Chaplains have been serving the students, staff and families of government schools across Australia for decades – long before the much appreciated federal funding commenced in 2007 – making a valuable contribution to the social, emotional and spiritual wellbeing in school communities. They have played a vital role in complementing other school-based wellbeing support services in two important ways:

  1. Chaplains fit well with other wellbeing supports by promoting social, emotional and spiritual wellbeing services, alongside other support services that do not specifically focus on spirituality as an important aspect of wellbeing.
  2. Chaplains provide services that focus on accessible wellbeing promotion, prevention and early intervention (PPEI) activities, complementing other services designed more for reactive and long-term wellbeing intervention activities.

In the recent independent evaluation of the National School Chaplaincy Programme (NSCP) Evaluation commissioned by the Australian government, school chaplaincy services were considered to be “most effective in supporting the social and emotional wellbeing of students” (Kantar, 2017, p.14). More specifically, principals and parents said that the services made a significant contribution to the provision of on-going support for individuals; assisting students in dealing with crisis/loss situations (e.g. – family breakdown, death); creating a caring learning environment; modelling and teaching moral values; and contributing towards the morale of the school.

When asked to identify the positive aspects of having a school chaplain, students themselves identified that the program provided:

  • an accessible figure for them to talk to and confide in (24%);
  • someone who provided help and support with problems (22%);
  • someone who guided students to help them ‘figure things out’ (13%);
  • someone to encourage students ‘in their faith’ (13%); and
  • someone who students can trust to talk to other than a teacher or parent (11%) (p.9).

Alongside dealing with peer and family issues, chaplains deal with issues relating to behaviour, anger management, grief and loss, sense of purpose, self-esteem, self-image, social inclusion, bullying and harassment (p.17). These were addressed across a broad, flexible range of activities that included breakfast clubs, food programmes, lunchtime activities, one-on-one conversations for students, staff and parents and social and emotional wellbeing programs (p.14).

This recent, independent evidence demonstrates that school chaplains have long been providing an accessible and complementary wellbeing service to schools that has been highly valued by students, staff and parents for its distinctive social, emotional and spiritual approach to wellbeing. NSCA school chaplains’ approach to wellbeing has two essential elements to it:

  1. A spiritual-ecological approach; and
    2. A promotion, prevention and early intervention focus.

A Spiritual-Ecological Approach
NSCA school chaplains take a ‘spiritual-ecological’ approach to the wellbeing of children and young people. Broadly speaking, ecological approaches explore the various influences on a person’s development within the context or ‘ecology’ of the complex system of relationships, networks and systems that make up their everyday life (Hoffnung et al., 2013).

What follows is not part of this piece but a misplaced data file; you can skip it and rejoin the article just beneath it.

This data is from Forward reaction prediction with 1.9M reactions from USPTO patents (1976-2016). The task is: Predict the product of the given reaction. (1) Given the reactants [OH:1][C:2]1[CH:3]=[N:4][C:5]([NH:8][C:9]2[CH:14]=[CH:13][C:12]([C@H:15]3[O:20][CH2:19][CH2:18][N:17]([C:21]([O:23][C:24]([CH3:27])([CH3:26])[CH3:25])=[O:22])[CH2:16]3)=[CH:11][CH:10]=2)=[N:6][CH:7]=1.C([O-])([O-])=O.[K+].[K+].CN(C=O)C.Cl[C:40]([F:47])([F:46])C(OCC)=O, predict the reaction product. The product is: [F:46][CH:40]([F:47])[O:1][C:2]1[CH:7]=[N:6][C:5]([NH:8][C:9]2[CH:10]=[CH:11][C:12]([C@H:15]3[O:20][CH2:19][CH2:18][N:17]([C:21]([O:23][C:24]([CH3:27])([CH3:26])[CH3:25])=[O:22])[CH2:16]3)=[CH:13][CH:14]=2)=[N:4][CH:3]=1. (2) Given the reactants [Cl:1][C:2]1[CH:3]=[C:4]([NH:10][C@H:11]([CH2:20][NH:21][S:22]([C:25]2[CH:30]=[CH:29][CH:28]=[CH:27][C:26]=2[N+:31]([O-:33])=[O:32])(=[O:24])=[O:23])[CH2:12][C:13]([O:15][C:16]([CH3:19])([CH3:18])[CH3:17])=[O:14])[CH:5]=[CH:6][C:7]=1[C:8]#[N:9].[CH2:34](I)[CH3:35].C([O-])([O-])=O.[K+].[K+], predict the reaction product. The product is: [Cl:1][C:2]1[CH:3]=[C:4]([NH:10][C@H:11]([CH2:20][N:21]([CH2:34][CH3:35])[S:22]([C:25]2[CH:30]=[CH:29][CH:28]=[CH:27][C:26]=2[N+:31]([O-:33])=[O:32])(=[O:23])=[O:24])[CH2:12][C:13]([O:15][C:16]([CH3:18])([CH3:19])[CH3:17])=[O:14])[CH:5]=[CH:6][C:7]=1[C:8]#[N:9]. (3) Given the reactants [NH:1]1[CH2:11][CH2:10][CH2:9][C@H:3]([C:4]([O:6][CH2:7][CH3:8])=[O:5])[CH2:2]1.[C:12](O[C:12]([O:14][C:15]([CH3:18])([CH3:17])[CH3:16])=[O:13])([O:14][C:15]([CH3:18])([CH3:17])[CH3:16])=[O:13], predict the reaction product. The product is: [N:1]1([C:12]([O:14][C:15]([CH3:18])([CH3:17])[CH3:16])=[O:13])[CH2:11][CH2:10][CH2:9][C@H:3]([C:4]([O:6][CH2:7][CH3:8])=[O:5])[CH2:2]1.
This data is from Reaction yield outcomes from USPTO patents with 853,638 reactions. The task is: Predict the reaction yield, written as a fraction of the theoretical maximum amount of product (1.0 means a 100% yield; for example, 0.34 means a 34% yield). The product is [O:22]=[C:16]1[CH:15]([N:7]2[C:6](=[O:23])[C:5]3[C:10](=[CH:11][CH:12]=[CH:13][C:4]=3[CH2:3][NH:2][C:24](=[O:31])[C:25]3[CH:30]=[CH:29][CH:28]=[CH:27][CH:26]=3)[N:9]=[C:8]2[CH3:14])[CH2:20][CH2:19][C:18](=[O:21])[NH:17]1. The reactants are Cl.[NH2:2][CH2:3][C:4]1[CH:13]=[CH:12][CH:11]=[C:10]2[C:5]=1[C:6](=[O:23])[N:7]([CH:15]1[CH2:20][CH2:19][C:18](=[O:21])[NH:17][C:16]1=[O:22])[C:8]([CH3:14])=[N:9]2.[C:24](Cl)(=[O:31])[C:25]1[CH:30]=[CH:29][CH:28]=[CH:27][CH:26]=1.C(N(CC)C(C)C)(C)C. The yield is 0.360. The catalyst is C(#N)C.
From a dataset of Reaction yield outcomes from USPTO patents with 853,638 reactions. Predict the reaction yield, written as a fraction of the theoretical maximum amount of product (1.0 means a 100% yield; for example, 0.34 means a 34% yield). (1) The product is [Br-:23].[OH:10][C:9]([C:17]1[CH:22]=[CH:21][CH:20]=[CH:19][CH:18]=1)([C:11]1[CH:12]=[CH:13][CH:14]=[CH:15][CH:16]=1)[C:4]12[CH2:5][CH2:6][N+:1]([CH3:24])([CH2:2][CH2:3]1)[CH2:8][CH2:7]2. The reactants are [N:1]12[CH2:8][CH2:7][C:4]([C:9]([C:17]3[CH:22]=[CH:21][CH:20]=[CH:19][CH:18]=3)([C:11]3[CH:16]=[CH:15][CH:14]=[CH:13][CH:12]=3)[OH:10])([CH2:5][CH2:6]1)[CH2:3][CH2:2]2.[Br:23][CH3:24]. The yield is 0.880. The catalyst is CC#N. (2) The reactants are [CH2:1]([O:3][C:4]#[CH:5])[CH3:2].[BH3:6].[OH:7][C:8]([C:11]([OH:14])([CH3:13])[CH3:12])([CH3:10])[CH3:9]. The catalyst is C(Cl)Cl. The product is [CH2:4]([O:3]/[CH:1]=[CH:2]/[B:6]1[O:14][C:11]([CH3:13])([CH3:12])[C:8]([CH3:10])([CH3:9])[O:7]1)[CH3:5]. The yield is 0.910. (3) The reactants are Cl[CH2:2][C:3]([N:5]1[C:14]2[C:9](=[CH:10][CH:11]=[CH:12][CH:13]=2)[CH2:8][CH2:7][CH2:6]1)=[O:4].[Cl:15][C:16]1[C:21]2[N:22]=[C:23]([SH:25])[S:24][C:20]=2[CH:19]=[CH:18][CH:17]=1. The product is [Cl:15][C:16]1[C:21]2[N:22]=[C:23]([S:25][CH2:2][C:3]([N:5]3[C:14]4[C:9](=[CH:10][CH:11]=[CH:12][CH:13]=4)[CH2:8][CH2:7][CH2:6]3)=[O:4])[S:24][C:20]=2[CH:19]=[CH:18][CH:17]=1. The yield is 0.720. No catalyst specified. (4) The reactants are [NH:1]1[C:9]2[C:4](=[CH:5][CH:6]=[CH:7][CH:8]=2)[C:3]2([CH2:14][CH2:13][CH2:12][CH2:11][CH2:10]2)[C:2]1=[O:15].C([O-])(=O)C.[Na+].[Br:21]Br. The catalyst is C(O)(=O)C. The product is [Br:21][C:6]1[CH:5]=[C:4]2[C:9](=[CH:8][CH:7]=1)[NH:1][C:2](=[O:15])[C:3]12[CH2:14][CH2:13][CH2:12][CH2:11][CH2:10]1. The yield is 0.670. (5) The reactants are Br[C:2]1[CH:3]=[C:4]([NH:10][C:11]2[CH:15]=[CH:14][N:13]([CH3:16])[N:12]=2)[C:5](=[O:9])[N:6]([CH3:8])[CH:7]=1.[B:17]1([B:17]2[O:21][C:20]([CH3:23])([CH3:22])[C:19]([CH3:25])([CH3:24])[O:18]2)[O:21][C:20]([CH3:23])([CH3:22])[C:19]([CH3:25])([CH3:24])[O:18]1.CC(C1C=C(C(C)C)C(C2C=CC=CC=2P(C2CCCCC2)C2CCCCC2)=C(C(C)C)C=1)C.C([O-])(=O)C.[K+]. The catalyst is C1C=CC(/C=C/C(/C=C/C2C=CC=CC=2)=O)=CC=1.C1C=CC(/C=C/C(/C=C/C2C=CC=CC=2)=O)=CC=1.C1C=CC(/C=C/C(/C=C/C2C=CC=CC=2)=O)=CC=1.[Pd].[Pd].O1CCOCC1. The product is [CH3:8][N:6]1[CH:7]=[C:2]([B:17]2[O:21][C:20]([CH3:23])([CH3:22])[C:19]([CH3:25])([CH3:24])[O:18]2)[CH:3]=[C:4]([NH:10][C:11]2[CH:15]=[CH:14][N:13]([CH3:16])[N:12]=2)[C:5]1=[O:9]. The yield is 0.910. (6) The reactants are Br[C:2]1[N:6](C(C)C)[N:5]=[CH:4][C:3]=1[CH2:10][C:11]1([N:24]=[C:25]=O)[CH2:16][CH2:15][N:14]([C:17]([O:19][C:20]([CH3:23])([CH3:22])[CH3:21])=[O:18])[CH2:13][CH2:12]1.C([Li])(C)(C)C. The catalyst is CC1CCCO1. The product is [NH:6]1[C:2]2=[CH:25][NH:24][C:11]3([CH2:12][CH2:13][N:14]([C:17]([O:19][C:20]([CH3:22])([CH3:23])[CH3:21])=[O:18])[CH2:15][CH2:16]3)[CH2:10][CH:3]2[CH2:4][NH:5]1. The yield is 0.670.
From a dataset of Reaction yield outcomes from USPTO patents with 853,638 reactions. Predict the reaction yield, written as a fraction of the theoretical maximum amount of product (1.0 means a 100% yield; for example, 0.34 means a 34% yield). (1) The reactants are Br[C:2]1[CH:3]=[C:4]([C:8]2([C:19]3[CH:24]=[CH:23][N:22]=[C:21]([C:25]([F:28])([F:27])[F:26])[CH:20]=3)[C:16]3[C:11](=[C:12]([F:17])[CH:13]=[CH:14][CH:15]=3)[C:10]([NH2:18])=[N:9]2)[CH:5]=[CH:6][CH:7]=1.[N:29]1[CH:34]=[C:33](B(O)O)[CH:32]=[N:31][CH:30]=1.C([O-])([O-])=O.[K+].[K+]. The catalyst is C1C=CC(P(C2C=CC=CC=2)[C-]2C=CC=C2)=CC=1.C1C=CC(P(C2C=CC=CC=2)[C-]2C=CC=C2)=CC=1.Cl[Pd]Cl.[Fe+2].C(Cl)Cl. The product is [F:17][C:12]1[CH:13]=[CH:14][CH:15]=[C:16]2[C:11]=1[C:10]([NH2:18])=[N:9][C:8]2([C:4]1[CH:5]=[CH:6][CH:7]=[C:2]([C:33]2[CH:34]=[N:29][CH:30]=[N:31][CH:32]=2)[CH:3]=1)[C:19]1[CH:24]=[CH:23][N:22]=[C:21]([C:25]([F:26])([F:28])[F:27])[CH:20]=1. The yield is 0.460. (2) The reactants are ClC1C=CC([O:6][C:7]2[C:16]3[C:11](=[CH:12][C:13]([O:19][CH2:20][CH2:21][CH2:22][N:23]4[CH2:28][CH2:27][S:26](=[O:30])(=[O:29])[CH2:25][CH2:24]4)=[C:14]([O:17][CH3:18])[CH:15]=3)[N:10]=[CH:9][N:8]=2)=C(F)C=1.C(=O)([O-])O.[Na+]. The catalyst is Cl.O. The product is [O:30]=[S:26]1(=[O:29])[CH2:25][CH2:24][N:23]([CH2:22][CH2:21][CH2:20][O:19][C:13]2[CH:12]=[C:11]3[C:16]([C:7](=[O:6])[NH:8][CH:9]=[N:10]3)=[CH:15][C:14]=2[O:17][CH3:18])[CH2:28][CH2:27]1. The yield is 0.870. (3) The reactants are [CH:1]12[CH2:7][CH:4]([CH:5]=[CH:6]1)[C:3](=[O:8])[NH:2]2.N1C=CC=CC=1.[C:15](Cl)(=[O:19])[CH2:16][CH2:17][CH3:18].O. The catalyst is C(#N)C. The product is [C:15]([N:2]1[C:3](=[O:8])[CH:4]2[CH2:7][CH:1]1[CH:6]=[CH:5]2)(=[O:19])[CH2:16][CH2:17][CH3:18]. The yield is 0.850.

Beyond the individual as a physical, psychological, emotional, social and spiritual entity in themselves, a child or young person’s ecology is understood to consist of their friends and family; their school, social groups and local community networks; and broader socio-economic, political and cultural influences (Health and Aged Care, 2000).

This spiritual-ecological approach acknowledges a number of domains of influence on a child and young person’s life. These are:

  • Personal – The personal factors that influence wellbeing, including a range of physical, psychological, emotional, social and spiritual characteristics that are considered to lie within the individual themselves.
  • Relational – The key relationships of influence for children and young people, including those with their families, friends, peers and adults outside of their family that take an interest in them.
  • Communal – The local community influences, including a child and young person’s engagement with school, their participation in local groups and networks and life within a safe, positive local neighbourhood.
  • Societal – The broader social, economic, cultural and political influences on a child and young person’s life that are often linked to a person’ socioeconomic status. These influences include levels of educational attainment, employment and income, cultural identification (ethnic and otherwise) and levels of personal agency and political participation.

Many secular ecological approaches to child and youth wellbeing give little attention to the spiritual dimension of life, but a key feature of a school chaplain’s approach is that it gives emphasis to spirituality.

NSCA school chaplains place a high value on the child or young person’s personal spirituality, that is, their personal spiritual health, beliefs, values and practices and how these impact upon their overall wellbeing, while also acknowledging and valuing spirituality as it is expressed in the relational, communal and societal domains of their lives.

In education and wellbeing circles, there has been an increasing awareness of the importance of spirituality in the lives of children and young people and of the links between positive spirituality, development and wellbeing (Chen and VanderWheele, 2018; MCEETYA, 2008; VicHealth, 1999).